Wearing a white cowboy hat, a long duster and a bushy mustache and drinking a Miller Lite, Ron Watson didn’t look like someone who would associate with Russian President Vladimir Putin.
A retired FBI agent, he was waiting at a downtown Denton bar Tuesday night to celebrate the passage of the state’s first ban ever on fracking with his wife, Cathy McMullen, leader of a grassroots group that fought to prohibit the controversial drilling technique.
Yet Watson, his wife and their friends, who thought they were involved in a city dispute, ended up having their patriotism questioned by the energy industry. A website it sponsored suggested that the ban’s backers had ties to Russia and that their efforts threatened U.S. energy independence.
“It is frustrating to be called a Communist. We laugh about it,” McMullen said. To lighten the mood, three volunteers in her group even performed a satirical song that included the line “when hippies try [to] crush ya, just say they’re funded by Russia.”
To the oil and gas industry, Denton’s ban is no laughing matter. Fearful that the idea may spread across Texas, opponents alleged that there was more behind the fight than local residents bemoaning smelly, noisy wells near their homes or favorite city parks.
Texas Land Commissioner Jerry Patterson, whose agency is suing the city over the ban that is set to go into effect Dec. 2, suggested that Denton residents were pawns of a leftist environmental movement pushing a bigger agenda.
Patterson’s agency, along with the powerful Texas Oil and Gas Association, could hardly wait for the courthouse doors to open before filing lawsuits challenging the constitutionality of the ban.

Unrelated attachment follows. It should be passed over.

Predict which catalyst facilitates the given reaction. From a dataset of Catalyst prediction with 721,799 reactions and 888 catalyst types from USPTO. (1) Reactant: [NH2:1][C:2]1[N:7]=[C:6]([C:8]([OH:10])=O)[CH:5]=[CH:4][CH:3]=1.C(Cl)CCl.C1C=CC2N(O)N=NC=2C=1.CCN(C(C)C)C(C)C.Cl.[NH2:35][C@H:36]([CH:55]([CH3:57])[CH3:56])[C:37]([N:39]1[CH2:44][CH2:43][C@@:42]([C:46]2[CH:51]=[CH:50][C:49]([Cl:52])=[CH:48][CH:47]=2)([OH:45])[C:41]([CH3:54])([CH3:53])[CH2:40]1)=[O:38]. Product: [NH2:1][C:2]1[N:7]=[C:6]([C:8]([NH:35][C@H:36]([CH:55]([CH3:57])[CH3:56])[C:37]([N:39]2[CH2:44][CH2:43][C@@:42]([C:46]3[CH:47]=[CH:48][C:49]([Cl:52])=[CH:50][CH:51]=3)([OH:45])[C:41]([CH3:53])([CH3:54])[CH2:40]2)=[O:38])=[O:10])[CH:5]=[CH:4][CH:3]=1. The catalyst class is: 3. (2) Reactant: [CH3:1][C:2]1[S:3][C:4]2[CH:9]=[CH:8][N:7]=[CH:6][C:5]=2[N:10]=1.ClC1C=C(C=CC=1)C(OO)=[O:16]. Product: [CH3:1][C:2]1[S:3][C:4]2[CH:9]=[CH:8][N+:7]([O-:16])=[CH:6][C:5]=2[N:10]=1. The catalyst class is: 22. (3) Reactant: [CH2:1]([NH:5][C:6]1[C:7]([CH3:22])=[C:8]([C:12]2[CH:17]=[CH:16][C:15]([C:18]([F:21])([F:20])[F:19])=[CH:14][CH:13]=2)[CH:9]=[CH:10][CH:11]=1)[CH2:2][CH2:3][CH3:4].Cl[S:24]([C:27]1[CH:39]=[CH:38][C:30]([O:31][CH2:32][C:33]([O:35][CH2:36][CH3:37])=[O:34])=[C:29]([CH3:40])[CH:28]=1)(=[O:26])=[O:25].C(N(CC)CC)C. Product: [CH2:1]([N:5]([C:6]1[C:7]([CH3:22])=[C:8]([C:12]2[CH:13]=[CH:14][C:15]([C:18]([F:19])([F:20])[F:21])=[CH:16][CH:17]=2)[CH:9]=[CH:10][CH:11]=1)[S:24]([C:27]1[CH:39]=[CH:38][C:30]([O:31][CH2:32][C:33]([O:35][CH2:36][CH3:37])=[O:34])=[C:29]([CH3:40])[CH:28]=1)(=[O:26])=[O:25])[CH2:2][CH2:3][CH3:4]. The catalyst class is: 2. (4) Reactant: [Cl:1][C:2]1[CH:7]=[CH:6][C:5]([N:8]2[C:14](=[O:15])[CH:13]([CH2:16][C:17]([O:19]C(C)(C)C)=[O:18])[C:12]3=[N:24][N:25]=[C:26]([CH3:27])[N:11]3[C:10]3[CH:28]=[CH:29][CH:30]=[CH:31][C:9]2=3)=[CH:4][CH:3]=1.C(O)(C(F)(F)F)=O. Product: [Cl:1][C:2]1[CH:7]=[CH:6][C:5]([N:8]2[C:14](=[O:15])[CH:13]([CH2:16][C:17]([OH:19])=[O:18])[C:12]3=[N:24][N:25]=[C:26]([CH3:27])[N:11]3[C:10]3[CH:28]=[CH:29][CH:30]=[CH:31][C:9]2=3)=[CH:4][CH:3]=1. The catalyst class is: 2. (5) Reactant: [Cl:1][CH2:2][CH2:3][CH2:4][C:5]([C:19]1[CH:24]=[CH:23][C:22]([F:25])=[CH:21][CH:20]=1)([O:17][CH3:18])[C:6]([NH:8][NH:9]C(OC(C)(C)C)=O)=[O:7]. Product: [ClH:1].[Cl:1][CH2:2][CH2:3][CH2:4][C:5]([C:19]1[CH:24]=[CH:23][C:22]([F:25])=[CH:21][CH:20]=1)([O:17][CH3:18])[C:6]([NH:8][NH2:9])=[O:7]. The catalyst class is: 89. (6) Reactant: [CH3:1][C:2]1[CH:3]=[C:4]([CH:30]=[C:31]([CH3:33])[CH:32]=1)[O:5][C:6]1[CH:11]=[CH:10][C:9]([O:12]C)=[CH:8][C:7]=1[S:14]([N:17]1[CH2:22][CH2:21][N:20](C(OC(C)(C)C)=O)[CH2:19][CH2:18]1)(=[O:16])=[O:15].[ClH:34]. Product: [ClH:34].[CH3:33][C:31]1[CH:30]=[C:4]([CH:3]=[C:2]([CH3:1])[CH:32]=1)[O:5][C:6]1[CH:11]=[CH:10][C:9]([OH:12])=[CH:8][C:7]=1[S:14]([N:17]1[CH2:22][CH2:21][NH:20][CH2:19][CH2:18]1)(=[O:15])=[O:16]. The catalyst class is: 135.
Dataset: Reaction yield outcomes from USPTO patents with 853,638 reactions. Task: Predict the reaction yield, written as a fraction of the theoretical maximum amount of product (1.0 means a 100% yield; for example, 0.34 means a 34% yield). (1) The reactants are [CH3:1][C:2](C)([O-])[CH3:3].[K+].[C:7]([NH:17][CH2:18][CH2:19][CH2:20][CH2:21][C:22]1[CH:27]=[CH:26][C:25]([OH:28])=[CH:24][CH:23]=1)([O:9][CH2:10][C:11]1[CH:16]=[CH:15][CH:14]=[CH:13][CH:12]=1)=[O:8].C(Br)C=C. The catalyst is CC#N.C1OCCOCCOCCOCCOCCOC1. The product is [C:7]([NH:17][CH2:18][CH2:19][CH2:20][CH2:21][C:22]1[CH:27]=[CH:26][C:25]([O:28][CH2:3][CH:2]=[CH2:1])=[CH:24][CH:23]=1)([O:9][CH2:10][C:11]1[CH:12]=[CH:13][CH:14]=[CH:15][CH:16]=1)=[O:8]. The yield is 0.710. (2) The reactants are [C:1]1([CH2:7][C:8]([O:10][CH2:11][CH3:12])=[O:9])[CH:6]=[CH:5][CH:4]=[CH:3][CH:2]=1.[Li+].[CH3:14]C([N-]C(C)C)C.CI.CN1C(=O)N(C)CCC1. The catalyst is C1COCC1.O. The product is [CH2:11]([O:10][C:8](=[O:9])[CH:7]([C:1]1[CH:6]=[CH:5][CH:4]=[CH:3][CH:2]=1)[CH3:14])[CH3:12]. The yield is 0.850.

“It is a movement about any kind of hydrocarbon production. It was about taking whatever local issue there is at play for the bigger cause against oil and gas,” Patterson said. “Talking about fracking has sizzle and is sexy, but it’s been going on for decades. It is the cause celeb of the left.”
State Rep. Phil King represents an area where hydraulic fracturing, along with horizontal drilling, was first used to drill for gas. The Weatherford Republican has been dealing with these issues for years and does not question the McMullens’ motives. But he also believes that a bigger game is afoot.
“This vote has national implications,” King said. “I feel very confident that this is something the anti-fossil fuel groups will take across Texas and the country.”
McMullen, for her part, says she is as “American as the next person.”
“I grew up in this state and I wouldn’t do anything to hurt this state. But there is a point when you realize there is a time to take a stand,” she said.
‘Display of arrogance’
Denton’s drilling ban had humble beginnings.
The college town is in the middle of the Barnett Shale, which covers 5,000 square miles in North Texas, one of the nation’s richest natural gas fields. Denton currently has about 270 active well sites within its city limits and another 212 within its extraterritorial jurisdiction.
Like other cities, Denton has struggled over the years to deal with urban drilling, revising its ordinance several times and imposing moratoriums in 2012 and 2013. Frustrated by how the city was dealing with wells being placed closer and closer to homes, residents eventually petitioned to put the ban on the ballot.
The ordinance approved by 59 percent of city voters last week does not prohibit all drilling, just fracking, or the act of pumping water, sand and chemicals underground to break up the shale to release oil and gas. The industry argues it essentially blocks all drilling because the technique is needed to operate profitably.